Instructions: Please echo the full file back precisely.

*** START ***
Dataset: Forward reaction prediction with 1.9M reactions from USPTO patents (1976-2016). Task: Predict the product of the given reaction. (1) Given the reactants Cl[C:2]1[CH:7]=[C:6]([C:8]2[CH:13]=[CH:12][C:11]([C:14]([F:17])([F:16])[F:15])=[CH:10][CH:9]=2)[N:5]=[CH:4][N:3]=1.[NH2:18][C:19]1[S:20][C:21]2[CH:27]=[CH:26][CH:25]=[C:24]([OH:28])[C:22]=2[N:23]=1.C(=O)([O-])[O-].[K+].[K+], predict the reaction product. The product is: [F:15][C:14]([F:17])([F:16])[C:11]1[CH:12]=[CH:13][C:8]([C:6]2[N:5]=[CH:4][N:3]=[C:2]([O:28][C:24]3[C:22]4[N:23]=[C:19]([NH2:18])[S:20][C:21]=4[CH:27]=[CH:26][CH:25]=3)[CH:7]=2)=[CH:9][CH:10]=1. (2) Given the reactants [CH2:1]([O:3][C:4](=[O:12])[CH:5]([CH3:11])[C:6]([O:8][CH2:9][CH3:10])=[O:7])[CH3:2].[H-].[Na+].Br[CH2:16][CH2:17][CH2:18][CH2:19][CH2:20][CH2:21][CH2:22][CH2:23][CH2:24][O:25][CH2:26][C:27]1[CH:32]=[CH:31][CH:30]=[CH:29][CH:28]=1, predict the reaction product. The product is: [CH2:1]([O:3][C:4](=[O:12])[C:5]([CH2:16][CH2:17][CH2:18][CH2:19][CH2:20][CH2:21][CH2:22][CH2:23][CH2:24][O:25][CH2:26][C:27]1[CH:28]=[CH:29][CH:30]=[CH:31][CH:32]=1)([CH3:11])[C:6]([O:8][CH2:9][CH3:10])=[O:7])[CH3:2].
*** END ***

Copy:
Dataset: Forward reaction prediction with 1.9M reactions from USPTO patents (1976-2016). Task: Predict the product of the given reaction. (1) Given the reactants Cl[C:2]1[CH:7]=[C:6]([C:8]2[CH:13]=[CH:12][C:11]([C:14]([F:17])([F:16])[F:15])=[CH:10][CH:9]=2)[N:5]=[CH:4][N:3]=1.[NH2:18][C:19]1[S:20][C:21]2[CH:27]=[CH:26][CH:25]=[C:24]([OH:28])[C:22]=2[N:23]=1.C(=O)([O-])[O-].[K+].[K+], predict the reaction product. The product is: [F:15][C:14]([F:17])([F:16])[C:11]1[CH:12]=[CH:13][C:8]([C:6]2[N:5]=[CH:4][N:3]=[C:2]([O:28][C:24]3[C:22]4[N:23]=[C:19]([NH2:18])[S:20][C:21]=4[CH:27]=[CH:26][CH:25]=3)[CH:7]=2)=[CH:9][CH:10]=1. (2) Given the reactants [CH2:1]([O:3][C:4](=[O:12])[CH:5]([CH3:11])[C:6]([O:8][CH2:9][CH3:10])=[O:7])[CH3:2].[H-].[Na+].Br[CH2:16][CH2:17][CH2:18][CH2:19][CH2:20][CH2:21][CH2:22][CH2:23][CH2:24][O:25][CH2:26][C:27]1[CH:32]=[CH:31][CH:30]=[CH:29][CH:28]=1, predict the reaction product. The product is: [CH2:1]([O:3][C:4](=[O:12])[C:5]([CH2:16][CH2:17][CH2:18][CH2:19][CH2:20][CH2:21][CH2:22][CH2:23][CH2:24][O:25][CH2:26][C:27]1[CH:28]=[CH:29][CH:30]=[CH:31][CH:32]=1)([CH3:11])[C:6]([O:8][CH2:9][CH3:10])=[O:7])[CH3:2].